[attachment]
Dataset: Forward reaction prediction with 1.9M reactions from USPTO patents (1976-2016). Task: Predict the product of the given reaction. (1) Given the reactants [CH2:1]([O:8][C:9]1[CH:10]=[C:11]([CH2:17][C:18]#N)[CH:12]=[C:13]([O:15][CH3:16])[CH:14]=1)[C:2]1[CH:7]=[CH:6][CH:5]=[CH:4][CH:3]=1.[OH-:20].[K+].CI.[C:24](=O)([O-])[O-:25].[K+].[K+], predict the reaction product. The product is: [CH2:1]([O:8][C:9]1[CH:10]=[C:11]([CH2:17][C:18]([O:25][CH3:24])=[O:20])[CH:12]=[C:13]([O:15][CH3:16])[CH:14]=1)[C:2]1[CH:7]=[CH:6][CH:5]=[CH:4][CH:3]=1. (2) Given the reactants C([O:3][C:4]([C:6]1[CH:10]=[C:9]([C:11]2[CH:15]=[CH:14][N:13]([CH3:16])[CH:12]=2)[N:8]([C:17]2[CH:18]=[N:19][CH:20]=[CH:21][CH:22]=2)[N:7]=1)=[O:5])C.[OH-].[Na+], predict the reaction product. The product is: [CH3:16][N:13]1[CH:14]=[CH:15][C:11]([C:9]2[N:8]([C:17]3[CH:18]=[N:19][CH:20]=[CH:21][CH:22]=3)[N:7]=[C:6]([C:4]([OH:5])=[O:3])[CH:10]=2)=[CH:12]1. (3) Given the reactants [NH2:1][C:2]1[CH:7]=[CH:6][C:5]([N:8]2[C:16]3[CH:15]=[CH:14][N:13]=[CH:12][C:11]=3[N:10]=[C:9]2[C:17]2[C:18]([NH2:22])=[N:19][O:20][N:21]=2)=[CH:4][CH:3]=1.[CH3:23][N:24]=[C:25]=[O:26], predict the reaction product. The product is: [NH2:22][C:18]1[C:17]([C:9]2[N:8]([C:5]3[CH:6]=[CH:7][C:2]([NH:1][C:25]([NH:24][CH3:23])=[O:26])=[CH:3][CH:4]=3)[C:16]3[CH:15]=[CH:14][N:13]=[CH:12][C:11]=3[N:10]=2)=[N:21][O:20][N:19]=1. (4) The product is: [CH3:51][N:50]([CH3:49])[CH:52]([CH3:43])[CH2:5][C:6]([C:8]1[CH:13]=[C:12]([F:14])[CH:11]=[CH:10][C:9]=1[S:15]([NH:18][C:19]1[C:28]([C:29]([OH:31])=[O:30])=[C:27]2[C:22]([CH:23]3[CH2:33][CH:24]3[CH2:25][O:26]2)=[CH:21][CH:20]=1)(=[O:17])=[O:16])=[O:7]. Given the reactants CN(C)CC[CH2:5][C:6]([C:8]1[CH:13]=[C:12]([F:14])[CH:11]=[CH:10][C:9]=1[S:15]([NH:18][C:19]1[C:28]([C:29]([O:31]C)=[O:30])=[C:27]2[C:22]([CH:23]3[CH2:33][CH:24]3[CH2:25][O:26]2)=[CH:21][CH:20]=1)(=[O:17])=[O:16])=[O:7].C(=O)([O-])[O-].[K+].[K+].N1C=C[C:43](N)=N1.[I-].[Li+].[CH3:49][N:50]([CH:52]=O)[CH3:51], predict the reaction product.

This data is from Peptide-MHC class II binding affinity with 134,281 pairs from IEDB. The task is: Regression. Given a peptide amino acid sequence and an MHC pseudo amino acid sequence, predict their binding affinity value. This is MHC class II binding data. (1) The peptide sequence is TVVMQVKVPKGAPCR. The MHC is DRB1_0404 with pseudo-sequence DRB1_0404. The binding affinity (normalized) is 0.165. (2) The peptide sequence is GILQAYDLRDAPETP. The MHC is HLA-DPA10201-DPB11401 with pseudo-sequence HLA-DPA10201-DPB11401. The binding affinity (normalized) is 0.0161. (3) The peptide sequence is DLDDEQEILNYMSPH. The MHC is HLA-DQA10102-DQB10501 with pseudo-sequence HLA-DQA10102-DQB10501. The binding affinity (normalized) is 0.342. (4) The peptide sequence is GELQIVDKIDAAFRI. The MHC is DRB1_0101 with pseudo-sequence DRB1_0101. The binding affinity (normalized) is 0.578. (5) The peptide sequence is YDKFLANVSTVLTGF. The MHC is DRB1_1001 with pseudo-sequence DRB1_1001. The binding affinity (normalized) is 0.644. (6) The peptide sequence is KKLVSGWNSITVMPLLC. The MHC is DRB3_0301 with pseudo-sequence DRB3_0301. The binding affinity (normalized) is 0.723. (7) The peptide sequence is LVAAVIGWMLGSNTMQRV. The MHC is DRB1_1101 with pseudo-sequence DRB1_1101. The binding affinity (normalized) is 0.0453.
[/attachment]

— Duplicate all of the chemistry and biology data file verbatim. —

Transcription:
Dataset: Forward reaction prediction with 1.9M reactions from USPTO patents (1976-2016). Task: Predict the product of the given reaction. (1) Given the reactants [CH2:1]([O:8][C:9]1[CH:10]=[C:11]([CH2:17][C:18]#N)[CH:12]=[C:13]([O:15][CH3:16])[CH:14]=1)[C:2]1[CH:7]=[CH:6][CH:5]=[CH:4][CH:3]=1.[OH-:20].[K+].CI.[C:24](=O)([O-])[O-:25].[K+].[K+], predict the reaction product. The product is: [CH2:1]([O:8][C:9]1[CH:10]=[C:11]([CH2:17][C:18]([O:25][CH3:24])=[O:20])[CH:12]=[C:13]([O:15][CH3:16])[CH:14]=1)[C:2]1[CH:7]=[CH:6][CH:5]=[CH:4][CH:3]=1. (2) Given the reactants C([O:3][C:4]([C:6]1[CH:10]=[C:9]([C:11]2[CH:15]=[CH:14][N:13]([CH3:16])[CH:12]=2)[N:8]([C:17]2[CH:18]=[N:19][CH:20]=[CH:21][CH:22]=2)[N:7]=1)=[O:5])C.[OH-].[Na+], predict the reaction product. The product is: [CH3:16][N:13]1[CH:14]=[CH:15][C:11]([C:9]2[N:8]([C:17]3[CH:18]=[N:19][CH:20]=[CH:21][CH:22]=3)[N:7]=[C:6]([C:4]([OH:5])=[O:3])[CH:10]=2)=[CH:12]1. (3) Given the reactants [NH2:1][C:2]1[CH:7]=[CH:6][C:5]([N:8]2[C:16]3[CH:15]=[CH:14][N:13]=[CH:12][C:11]=3[N:10]=[C:9]2[C:17]2[C:18]([NH2:22])=[N:19][O:20][N:21]=2)=[CH:4][CH:3]=1.[CH3:23][N:24]=[C:25]=[O:26], predict the reaction product. The product is: [NH2:22][C:18]1[C:17]([C:9]2[N:8]([C:5]3[CH:6]=[CH:7][C:2]([NH:1][C:25]([NH:24][CH3:23])=[O:26])=[CH:3][CH:4]=3)[C:16]3[CH:15]=[CH:14][N:13]=[CH:12][C:11]=3[N:10]=2)=[N:21][O:20][N:19]=1. (4) The product is: [CH3:51][N:50]([CH3:49])[CH:52]([CH3:43])[CH2:5][C:6]([C:8]1[CH:13]=[C:12]([F:14])[CH:11]=[CH:10][C:9]=1[S:15]([NH:18][C:19]1[C:28]([C:29]([OH:31])=[O:30])=[C:27]2[C:22]([CH:23]3[CH2:33][CH:24]3[CH2:25][O:26]2)=[CH:21][CH:20]=1)(=[O:17])=[O:16])=[O:7]. Given the reactants CN(C)CC[CH2:5][C:6]([C:8]1[CH:13]=[C:12]([F:14])[CH:11]=[CH:10][C:9]=1[S:15]([NH:18][C:19]1[C:28]([C:29]([O:31]C)=[O:30])=[C:27]2[C:22]([CH:23]3[CH2:33][CH:24]3[CH2:25][O:26]2)=[CH:21][CH:20]=1)(=[O:17])=[O:16])=[O:7].C(=O)([O-])[O-].[K+].[K+].N1C=C[C:43](N)=N1.[I-].[Li+].[CH3:49][N:50]([CH:52]=O)[CH3:51], predict the reaction product.

This data is from Peptide-MHC class II binding affinity with 134,281 pairs from IEDB. The task is: Regression. Given a peptide amino acid sequence and an MHC pseudo amino acid sequence, predict their binding affinity value. This is MHC class II binding data. (1) The peptide sequence is TVVMQVKVPKGAPCR. The MHC is DRB1_0404 with pseudo-sequence DRB1_0404. The binding affinity (normalized) is 0.165. (2) The peptide sequence is GILQAYDLRDAPETP. The MHC is HLA-DPA10201-DPB11401 with pseudo-sequence HLA-DPA10201-DPB11401. The binding affinity (normalized) is 0.0161. (3) The peptide sequence is DLDDEQEILNYMSPH. The MHC is HLA-DQA10102-DQB10501 with pseudo-sequence HLA-DQA10102-DQB10501. The binding affinity (normalized) is 0.342. (4) The peptide sequence is GELQIVDKIDAAFRI. The MHC is DRB1_0101 with pseudo-sequence DRB1_0101. The binding affinity (normalized) is 0.578. (5) The peptide sequence is YDKFLANVSTVLTGF. The MHC is DRB1_1001 with pseudo-sequence DRB1_1001. The binding affinity (normalized) is 0.644. (6) The peptide sequence is KKLVSGWNSITVMPLLC. The MHC is DRB3_0301 with pseudo-sequence DRB3_0301. The binding affinity (normalized) is 0.723. (7) The peptide sequence is LVAAVIGWMLGSNTMQRV. The MHC is DRB1_1101 with pseudo-sequence DRB1_1101. The binding affinity (normalized) is 0.0453.